The Kidlitosphere has been energized by the holidays and the start of a New Year, and there are many items worthy of your attention. Thus, I bring you my Sunday afternoon visits post one day early, before it takes over my blog completely.
Tarie has the preliminary schedule for the Sydney Taylor Award Blog Tour (in which she'll be participating) at Into the Wardrobe. It promises to be an excellent tour.
The new issue of Through the Looking Glass Book Review is now available, thanks to Marya Jansen-Gruber.
The Saturday Review of Books is up at Semicolon, featuring one my favorite quotes (from my favorite book, D. E. Stevenson's Listening Valley).
Congratulations to our own Miss Erin, who will have a six-word memoir included in a published book. Published before she's 18. Pretty impressive stuff!
Congratulations also to Mitali Perkins, who will be writing about children's literature for her local newspaper for the next few months. She shares the first post here, about all of the ways that her town (Newton, MA) champions children's books. I especially enjoyed this article, because some of my favorite people in the world live in Newton. Also, Mitali's new novel, Secret Keeper, is coming out next week. As previously mentioned, I'll be at the book launch party at Not Your Mother's Book Club on January 15th, and hope to see some of you there (Hi, Becky!).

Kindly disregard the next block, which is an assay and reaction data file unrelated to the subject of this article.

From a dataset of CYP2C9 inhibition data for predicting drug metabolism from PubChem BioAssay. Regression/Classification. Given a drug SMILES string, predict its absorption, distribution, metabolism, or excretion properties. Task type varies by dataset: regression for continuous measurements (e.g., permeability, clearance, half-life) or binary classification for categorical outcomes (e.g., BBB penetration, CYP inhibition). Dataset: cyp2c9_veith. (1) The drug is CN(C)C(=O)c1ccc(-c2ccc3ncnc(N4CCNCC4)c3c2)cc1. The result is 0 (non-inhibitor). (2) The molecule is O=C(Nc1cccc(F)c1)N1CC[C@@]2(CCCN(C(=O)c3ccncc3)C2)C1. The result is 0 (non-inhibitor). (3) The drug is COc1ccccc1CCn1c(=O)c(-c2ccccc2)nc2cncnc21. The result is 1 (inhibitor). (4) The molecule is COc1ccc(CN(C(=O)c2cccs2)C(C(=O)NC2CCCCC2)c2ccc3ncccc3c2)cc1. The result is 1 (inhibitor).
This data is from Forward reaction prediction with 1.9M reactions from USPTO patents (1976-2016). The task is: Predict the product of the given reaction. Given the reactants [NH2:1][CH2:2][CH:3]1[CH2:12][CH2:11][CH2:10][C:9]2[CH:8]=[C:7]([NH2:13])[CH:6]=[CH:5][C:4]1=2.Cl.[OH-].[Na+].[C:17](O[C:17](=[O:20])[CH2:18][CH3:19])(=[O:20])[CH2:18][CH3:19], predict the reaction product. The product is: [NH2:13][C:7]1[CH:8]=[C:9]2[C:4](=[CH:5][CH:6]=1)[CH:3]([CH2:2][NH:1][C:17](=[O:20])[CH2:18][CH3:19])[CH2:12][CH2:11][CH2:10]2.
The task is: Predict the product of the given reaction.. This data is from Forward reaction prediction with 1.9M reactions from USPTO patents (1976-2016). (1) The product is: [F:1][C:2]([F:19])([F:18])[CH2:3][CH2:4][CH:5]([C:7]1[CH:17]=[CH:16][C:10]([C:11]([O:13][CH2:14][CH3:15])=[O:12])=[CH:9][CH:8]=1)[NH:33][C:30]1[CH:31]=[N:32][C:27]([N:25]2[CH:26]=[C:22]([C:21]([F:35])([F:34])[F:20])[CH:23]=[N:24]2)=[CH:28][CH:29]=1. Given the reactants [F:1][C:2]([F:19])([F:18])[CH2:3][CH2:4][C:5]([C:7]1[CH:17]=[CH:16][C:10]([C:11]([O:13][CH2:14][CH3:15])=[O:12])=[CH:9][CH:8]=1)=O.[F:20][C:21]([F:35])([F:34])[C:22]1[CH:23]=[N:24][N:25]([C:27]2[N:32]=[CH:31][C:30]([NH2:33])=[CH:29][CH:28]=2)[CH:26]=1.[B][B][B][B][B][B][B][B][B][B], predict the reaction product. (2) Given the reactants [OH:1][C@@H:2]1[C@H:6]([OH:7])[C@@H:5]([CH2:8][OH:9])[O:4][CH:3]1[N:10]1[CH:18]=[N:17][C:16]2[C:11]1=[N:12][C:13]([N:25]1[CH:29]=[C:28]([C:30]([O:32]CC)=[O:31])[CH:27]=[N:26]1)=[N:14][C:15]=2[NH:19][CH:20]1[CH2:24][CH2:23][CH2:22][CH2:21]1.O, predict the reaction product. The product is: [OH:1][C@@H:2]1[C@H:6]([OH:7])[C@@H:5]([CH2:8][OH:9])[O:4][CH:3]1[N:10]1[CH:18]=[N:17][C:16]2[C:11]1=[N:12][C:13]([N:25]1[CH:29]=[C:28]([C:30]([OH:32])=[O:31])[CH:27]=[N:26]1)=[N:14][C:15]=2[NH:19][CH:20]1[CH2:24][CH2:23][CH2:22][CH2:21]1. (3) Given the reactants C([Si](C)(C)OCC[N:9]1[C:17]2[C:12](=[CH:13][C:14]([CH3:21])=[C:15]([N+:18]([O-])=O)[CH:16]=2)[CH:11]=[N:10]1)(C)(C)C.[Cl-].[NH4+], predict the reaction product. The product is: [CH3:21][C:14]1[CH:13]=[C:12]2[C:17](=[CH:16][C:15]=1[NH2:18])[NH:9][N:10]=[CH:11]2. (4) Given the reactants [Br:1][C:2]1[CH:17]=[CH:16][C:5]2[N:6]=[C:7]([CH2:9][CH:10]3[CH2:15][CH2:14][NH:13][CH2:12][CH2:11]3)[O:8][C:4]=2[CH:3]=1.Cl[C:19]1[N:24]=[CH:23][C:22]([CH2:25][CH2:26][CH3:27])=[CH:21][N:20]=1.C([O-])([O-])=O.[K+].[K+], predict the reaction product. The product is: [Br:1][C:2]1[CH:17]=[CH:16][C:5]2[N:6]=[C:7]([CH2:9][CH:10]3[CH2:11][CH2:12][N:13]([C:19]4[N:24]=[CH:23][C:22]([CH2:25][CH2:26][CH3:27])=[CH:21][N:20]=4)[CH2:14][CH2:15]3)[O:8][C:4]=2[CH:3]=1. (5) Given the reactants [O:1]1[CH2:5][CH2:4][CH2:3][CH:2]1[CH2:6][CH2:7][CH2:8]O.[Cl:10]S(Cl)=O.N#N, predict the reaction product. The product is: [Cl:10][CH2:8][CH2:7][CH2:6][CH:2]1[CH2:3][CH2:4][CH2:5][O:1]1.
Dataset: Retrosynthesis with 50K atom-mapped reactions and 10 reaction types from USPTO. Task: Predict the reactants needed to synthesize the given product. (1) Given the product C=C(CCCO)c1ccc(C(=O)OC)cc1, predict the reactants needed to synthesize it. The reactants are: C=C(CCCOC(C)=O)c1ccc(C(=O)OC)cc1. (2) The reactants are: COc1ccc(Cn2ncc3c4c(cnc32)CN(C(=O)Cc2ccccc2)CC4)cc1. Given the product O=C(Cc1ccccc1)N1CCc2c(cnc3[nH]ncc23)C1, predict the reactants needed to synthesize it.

A special thank you to Melissa at Book Nut for including my blog as one of her favorites for the latest Weekly Geeks. It's especially nice to be included in this edition, because this is (I believe) the first Weekly Geeks event since Dewey (the founder) passed away last month. I'm in great company on Melissa's list, too.
Thanks also to Lenore from Presenting Lenore, for including my blog in her recent Awards post. She gave me the "Most consistently amazing book reviews award", and while this might be more a reflection on the similarity in our tastes than the true quality of the reviews, I was still quite pleased. The other awards in the post are fun and creative, well worth a look.
Another fun set of awards is Darla D's Golden Hammock Awards at Books & other thoughts, with categories like "best alternate history" and "best boarding school story".
I've seen several mentions of Grace Lin's new Small Graces initiative to help fund author visits to underserved schools. I think that Elaine Magliaro has the most comprehensive scoop at Wild Rose Reader, though you can also find details in the sidebar of the Small Graces blog. Small Graces offers people a chance to support a great cause, and acquire a one-of-a-kind piece of art each month.
MotherReader reports that this is National Delurking Week. I'm catching the announcement a bit late in the game, but I did try to make a few extra comments to say hello. If you're a typically quiet visitor to this blog, and you feel inclined to comment, I'd love to hear from you. You can name a favorite book from your childhood, or something.